The Chairs is a modern classic absurdist farce conventionally performed as a two hander. An old couple, isolated on an island and nearing the end of their lives, invite a number of (invisible) guests over to hear an orator the husband has hired to relay the message he wants to tell the world.
It’s not indulgence that inspired Tell Tale Theatre to make it an ensemble piece, but a desire to involve as many of their company as possible. As such, the couple at the centre of Ionesco’s bizarre story were portrayed six times over, sometimes with all 12 actors on stage going through variations of a theme, sometimes with short one-on-one scenes that worked well.
Dressing everyone identically was a nice touch – visually this production was bright, bold, yet reassuringly old fashioned, like a saucy seaside postcard.
Making the couple as grotesque as possible – think Cabaret’s Emcee meets Aunt Sally – maximised the laughs, but tended to distract from the poignancy of the couple’s relationship; to that end, couples of varying ages might have added to the mix. Although Tell Tale does have company members of all ages, for this occasion only younger members were able to commit to the production, with a rather energetic result.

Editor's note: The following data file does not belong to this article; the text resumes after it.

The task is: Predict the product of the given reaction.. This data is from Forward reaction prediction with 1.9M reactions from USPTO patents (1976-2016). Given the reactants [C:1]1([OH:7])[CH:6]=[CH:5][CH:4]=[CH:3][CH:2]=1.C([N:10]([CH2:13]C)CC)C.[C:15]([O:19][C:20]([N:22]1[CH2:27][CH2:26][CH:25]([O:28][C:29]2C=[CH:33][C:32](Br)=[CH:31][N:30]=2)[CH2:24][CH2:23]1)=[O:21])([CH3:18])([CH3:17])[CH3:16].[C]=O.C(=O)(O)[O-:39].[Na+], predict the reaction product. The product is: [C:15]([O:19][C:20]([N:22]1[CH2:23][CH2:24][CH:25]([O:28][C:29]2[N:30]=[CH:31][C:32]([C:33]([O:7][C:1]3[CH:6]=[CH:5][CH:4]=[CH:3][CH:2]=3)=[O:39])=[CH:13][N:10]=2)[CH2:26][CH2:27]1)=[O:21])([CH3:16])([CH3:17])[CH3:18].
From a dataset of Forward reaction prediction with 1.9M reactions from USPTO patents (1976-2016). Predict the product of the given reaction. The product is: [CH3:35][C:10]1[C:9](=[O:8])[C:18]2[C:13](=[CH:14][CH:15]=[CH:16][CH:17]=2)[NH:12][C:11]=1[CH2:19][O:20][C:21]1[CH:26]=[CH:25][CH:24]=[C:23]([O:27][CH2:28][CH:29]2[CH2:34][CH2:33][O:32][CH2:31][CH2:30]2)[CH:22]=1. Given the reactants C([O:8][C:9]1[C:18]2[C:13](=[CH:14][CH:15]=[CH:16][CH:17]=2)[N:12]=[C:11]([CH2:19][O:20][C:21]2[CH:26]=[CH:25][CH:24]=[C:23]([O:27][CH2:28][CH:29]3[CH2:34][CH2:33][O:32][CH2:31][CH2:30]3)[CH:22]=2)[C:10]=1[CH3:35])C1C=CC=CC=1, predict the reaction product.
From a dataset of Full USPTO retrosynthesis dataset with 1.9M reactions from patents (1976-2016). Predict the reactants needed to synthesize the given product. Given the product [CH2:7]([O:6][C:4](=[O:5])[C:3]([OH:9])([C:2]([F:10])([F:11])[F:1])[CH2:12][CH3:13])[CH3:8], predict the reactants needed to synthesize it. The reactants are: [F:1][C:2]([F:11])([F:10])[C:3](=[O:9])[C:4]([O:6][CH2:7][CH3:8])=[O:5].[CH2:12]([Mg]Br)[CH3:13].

The company has previously been known for their ‘epic tragedies’, as guest director Rob Kavanagh pointed out in the programme, and have excelled tackling the likes of The Crucible and 1984. This production of The Chairs was experimental with some endearing performances, but any subtlety – assuming there was supposed to be some in the original text – was lost a bit in the overall melee.
As a venue, St George’s Hall’s small concert room worked well with John Gossage’s set (two farce-tastic rows of doors), and of course it is always lovely to have a chance to sit inside. But harsh acoustics made for a very noisy production, especially as many scenes had the entire cast shouting at once, making things hard on the ears and quite hard to follow. (Old fart alert.) Live musical accompaniment – featuring members of Tramp Attack and the Loose Moose String Band – seemed a little underused, considering the potential for it. Or again, that could have been the sound struggling to carry.
Little nuances between the six male actors were more noticeable than among the female performers, and they were certainly understated in comparison – Dan Pendleton’s increasingly drunk Old Man provided consistently good running sight gags, and Bradley Thompson’s turn at chatting up one of the invisible guests stood out. A climatic physical scene featuring the whole ensemble rushing around to arrange chairs for the guests was a pleasure.
Rowdy, unusual and fun, once again Tell Tale put its own stamp on a classic – probably irking a few purists along the way – with, as ever, some exceptional performances from a community group.